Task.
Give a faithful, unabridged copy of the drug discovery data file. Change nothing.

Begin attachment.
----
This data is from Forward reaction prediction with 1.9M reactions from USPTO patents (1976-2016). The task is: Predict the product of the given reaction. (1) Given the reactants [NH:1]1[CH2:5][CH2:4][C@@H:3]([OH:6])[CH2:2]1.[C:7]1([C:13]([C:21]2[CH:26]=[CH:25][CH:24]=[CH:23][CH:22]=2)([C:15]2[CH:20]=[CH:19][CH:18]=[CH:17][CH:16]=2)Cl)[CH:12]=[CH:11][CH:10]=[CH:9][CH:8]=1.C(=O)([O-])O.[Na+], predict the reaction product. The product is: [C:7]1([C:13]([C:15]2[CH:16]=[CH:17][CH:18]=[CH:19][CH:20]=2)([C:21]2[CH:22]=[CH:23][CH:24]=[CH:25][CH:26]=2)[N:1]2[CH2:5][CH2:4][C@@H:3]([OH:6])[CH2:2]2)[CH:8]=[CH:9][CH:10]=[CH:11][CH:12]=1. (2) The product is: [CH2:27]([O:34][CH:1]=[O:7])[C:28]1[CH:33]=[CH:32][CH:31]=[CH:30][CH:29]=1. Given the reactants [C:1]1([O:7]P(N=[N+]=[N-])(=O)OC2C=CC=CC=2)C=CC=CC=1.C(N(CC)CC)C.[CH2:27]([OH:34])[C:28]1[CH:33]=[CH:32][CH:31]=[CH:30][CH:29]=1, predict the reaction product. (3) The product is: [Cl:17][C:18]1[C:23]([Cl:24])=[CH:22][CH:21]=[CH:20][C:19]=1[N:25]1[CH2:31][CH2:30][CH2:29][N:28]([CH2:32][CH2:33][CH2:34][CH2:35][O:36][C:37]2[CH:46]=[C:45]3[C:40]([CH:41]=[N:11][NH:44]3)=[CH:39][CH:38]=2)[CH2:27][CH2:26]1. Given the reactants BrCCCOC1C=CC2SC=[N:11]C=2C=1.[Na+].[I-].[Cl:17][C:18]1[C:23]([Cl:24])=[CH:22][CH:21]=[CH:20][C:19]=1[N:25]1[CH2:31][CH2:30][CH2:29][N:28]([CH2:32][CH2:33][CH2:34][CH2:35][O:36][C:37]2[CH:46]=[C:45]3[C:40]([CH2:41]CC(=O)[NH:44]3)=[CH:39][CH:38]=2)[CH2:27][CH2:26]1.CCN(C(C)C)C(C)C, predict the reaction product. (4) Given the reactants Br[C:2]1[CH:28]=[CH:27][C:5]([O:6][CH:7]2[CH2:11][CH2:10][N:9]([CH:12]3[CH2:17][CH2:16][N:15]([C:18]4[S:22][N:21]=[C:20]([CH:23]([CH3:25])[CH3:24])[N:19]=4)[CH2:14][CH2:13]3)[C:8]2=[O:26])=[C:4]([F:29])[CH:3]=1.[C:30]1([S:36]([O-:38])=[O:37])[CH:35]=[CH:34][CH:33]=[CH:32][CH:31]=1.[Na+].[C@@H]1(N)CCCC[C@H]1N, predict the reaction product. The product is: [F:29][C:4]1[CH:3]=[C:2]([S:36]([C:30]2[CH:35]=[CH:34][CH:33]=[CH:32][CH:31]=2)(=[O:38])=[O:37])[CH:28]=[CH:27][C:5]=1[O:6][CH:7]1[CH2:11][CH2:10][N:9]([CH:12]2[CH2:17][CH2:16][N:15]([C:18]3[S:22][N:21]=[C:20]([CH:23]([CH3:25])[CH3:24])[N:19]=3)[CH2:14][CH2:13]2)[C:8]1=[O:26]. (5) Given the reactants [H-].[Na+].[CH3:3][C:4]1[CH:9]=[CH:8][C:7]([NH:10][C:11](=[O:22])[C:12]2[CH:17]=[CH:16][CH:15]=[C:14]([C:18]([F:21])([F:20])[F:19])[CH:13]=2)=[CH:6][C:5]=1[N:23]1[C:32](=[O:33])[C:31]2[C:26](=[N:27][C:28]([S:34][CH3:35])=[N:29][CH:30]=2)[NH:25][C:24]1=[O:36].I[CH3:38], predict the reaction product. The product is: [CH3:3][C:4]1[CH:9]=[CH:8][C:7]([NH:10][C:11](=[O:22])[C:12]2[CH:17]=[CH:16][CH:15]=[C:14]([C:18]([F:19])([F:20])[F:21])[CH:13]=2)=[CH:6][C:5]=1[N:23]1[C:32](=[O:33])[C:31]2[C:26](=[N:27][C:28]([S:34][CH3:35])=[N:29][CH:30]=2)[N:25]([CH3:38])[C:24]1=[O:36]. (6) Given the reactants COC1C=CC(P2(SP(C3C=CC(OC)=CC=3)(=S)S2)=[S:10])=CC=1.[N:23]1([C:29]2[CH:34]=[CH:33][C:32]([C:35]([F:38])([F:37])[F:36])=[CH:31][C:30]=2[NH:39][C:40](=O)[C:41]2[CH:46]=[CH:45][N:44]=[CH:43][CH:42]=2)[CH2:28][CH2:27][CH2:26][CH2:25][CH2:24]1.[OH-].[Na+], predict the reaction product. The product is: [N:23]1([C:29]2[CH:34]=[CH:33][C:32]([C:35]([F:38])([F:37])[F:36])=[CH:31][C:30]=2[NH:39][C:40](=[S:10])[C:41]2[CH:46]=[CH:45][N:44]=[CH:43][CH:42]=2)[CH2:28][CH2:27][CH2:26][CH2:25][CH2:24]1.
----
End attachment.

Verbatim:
This data is from Forward reaction prediction with 1.9M reactions from USPTO patents (1976-2016). The task is: Predict the product of the given reaction. (1) Given the reactants [NH:1]1[CH2:5][CH2:4][C@@H:3]([OH:6])[CH2:2]1.[C:7]1([C:13]([C:21]2[CH:26]=[CH:25][CH:24]=[CH:23][CH:22]=2)([C:15]2[CH:20]=[CH:19][CH:18]=[CH:17][CH:16]=2)Cl)[CH:12]=[CH:11][CH:10]=[CH:9][CH:8]=1.C(=O)([O-])O.[Na+], predict the reaction product. The product is: [C:7]1([C:13]([C:15]2[CH:16]=[CH:17][CH:18]=[CH:19][CH:20]=2)([C:21]2[CH:22]=[CH:23][CH:24]=[CH:25][CH:26]=2)[N:1]2[CH2:5][CH2:4][C@@H:3]([OH:6])[CH2:2]2)[CH:8]=[CH:9][CH:10]=[CH:11][CH:12]=1. (2) The product is: [CH2:27]([O:34][CH:1]=[O:7])[C:28]1[CH:33]=[CH:32][CH:31]=[CH:30][CH:29]=1. Given the reactants [C:1]1([O:7]P(N=[N+]=[N-])(=O)OC2C=CC=CC=2)C=CC=CC=1.C(N(CC)CC)C.[CH2:27]([OH:34])[C:28]1[CH:33]=[CH:32][CH:31]=[CH:30][CH:29]=1, predict the reaction product. (3) The product is: [Cl:17][C:18]1[C:23]([Cl:24])=[CH:22][CH:21]=[CH:20][C:19]=1[N:25]1[CH2:31][CH2:30][CH2:29][N:28]([CH2:32][CH2:33][CH2:34][CH2:35][O:36][C:37]2[CH:46]=[C:45]3[C:40]([CH:41]=[N:11][NH:44]3)=[CH:39][CH:38]=2)[CH2:27][CH2:26]1. Given the reactants BrCCCOC1C=CC2SC=[N:11]C=2C=1.[Na+].[I-].[Cl:17][C:18]1[C:23]([Cl:24])=[CH:22][CH:21]=[CH:20][C:19]=1[N:25]1[CH2:31][CH2:30][CH2:29][N:28]([CH2:32][CH2:33][CH2:34][CH2:35][O:36][C:37]2[CH:46]=[C:45]3[C:40]([CH2:41]CC(=O)[NH:44]3)=[CH:39][CH:38]=2)[CH2:27][CH2:26]1.CCN(C(C)C)C(C)C, predict the reaction product. (4) Given the reactants Br[C:2]1[CH:28]=[CH:27][C:5]([O:6][CH:7]2[CH2:11][CH2:10][N:9]([CH:12]3[CH2:17][CH2:16][N:15]([C:18]4[S:22][N:21]=[C:20]([CH:23]([CH3:25])[CH3:24])[N:19]=4)[CH2:14][CH2:13]3)[C:8]2=[O:26])=[C:4]([F:29])[CH:3]=1.[C:30]1([S:36]([O-:38])=[O:37])[CH:35]=[CH:34][CH:33]=[CH:32][CH:31]=1.[Na+].[C@@H]1(N)CCCC[C@H]1N, predict the reaction product. The product is: [F:29][C:4]1[CH:3]=[C:2]([S:36]([C:30]2[CH:35]=[CH:34][CH:33]=[CH:32][CH:31]=2)(=[O:38])=[O:37])[CH:28]=[CH:27][C:5]=1[O:6][CH:7]1[CH2:11][CH2:10][N:9]([CH:12]2[CH2:17][CH2:16][N:15]([C:18]3[S:22][N:21]=[C:20]([CH:23]([CH3:25])[CH3:24])[N:19]=3)[CH2:14][CH2:13]2)[C:8]1=[O:26]. (5) Given the reactants [H-].[Na+].[CH3:3][C:4]1[CH:9]=[CH:8][C:7]([NH:10][C:11](=[O:22])[C:12]2[CH:17]=[CH:16][CH:15]=[C:14]([C:18]([F:21])([F:20])[F:19])[CH:13]=2)=[CH:6][C:5]=1[N:23]1[C:32](=[O:33])[C:31]2[C:26](=[N:27][C:28]([S:34][CH3:35])=[N:29][CH:30]=2)[NH:25][C:24]1=[O:36].I[CH3:38], predict the reaction product. The product is: [CH3:3][C:4]1[CH:9]=[CH:8][C:7]([NH:10][C:11](=[O:22])[C:12]2[CH:17]=[CH:16][CH:15]=[C:14]([C:18]([F:19])([F:20])[F:21])[CH:13]=2)=[CH:6][C:5]=1[N:23]1[C:32](=[O:33])[C:31]2[C:26](=[N:27][C:28]([S:34][CH3:35])=[N:29][CH:30]=2)[N:25]([CH3:38])[C:24]1=[O:36]. (6) Given the reactants COC1C=CC(P2(SP(C3C=CC(OC)=CC=3)(=S)S2)=[S:10])=CC=1.[N:23]1([C:29]2[CH:34]=[CH:33][C:32]([C:35]([F:38])([F:37])[F:36])=[CH:31][C:30]=2[NH:39][C:40](=O)[C:41]2[CH:46]=[CH:45][N:44]=[CH:43][CH:42]=2)[CH2:28][CH2:27][CH2:26][CH2:25][CH2:24]1.[OH-].[Na+], predict the reaction product. The product is: [N:23]1([C:29]2[CH:34]=[CH:33][C:32]([C:35]([F:38])([F:37])[F:36])=[CH:31][C:30]=2[NH:39][C:40](=[S:10])[C:41]2[CH:46]=[CH:45][N:44]=[CH:43][CH:42]=2)[CH2:28][CH2:27][CH2:26][CH2:25][CH2:24]1.